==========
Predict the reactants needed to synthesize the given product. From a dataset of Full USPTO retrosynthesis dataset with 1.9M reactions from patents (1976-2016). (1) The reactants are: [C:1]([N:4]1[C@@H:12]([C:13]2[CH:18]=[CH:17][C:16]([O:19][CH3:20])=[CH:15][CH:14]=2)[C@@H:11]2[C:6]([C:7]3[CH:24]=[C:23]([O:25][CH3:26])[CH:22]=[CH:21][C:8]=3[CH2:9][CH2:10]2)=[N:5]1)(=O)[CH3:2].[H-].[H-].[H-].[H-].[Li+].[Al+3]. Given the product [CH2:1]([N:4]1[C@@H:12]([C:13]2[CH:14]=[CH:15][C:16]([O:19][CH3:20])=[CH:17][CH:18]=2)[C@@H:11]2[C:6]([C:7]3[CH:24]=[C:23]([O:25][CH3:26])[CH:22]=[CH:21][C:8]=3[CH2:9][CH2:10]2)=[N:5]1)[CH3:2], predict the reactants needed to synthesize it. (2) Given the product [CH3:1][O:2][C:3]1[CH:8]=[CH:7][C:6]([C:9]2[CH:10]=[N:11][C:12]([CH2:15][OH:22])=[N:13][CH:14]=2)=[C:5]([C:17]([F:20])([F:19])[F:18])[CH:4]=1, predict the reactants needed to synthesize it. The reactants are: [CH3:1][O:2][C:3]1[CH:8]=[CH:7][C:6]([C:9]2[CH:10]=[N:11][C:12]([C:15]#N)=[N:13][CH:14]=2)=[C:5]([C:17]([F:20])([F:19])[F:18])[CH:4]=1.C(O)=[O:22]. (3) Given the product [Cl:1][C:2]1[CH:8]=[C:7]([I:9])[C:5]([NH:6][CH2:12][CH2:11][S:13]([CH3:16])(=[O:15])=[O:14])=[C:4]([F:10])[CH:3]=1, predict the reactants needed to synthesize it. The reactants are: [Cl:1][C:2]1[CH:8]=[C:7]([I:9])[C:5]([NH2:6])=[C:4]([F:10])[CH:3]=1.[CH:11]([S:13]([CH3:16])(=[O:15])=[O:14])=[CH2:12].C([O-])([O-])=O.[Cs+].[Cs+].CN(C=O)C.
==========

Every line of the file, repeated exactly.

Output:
Predict the reactants needed to synthesize the given product. From a dataset of Full USPTO retrosynthesis dataset with 1.9M reactions from patents (1976-2016). (1) The reactants are: [C:1]([N:4]1[C@@H:12]([C:13]2[CH:18]=[CH:17][C:16]([O:19][CH3:20])=[CH:15][CH:14]=2)[C@@H:11]2[C:6]([C:7]3[CH:24]=[C:23]([O:25][CH3:26])[CH:22]=[CH:21][C:8]=3[CH2:9][CH2:10]2)=[N:5]1)(=O)[CH3:2].[H-].[H-].[H-].[H-].[Li+].[Al+3]. Given the product [CH2:1]([N:4]1[C@@H:12]([C:13]2[CH:14]=[CH:15][C:16]([O:19][CH3:20])=[CH:17][CH:18]=2)[C@@H:11]2[C:6]([C:7]3[CH:24]=[C:23]([O:25][CH3:26])[CH:22]=[CH:21][C:8]=3[CH2:9][CH2:10]2)=[N:5]1)[CH3:2], predict the reactants needed to synthesize it. (2) Given the product [CH3:1][O:2][C:3]1[CH:8]=[CH:7][C:6]([C:9]2[CH:10]=[N:11][C:12]([CH2:15][OH:22])=[N:13][CH:14]=2)=[C:5]([C:17]([F:20])([F:19])[F:18])[CH:4]=1, predict the reactants needed to synthesize it. The reactants are: [CH3:1][O:2][C:3]1[CH:8]=[CH:7][C:6]([C:9]2[CH:10]=[N:11][C:12]([C:15]#N)=[N:13][CH:14]=2)=[C:5]([C:17]([F:20])([F:19])[F:18])[CH:4]=1.C(O)=[O:22]. (3) Given the product [Cl:1][C:2]1[CH:8]=[C:7]([I:9])[C:5]([NH:6][CH2:12][CH2:11][S:13]([CH3:16])(=[O:15])=[O:14])=[C:4]([F:10])[CH:3]=1, predict the reactants needed to synthesize it. The reactants are: [Cl:1][C:2]1[CH:8]=[C:7]([I:9])[C:5]([NH2:6])=[C:4]([F:10])[CH:3]=1.[CH:11]([S:13]([CH3:16])(=[O:15])=[O:14])=[CH2:12].C([O-])([O-])=O.[Cs+].[Cs+].CN(C=O)C.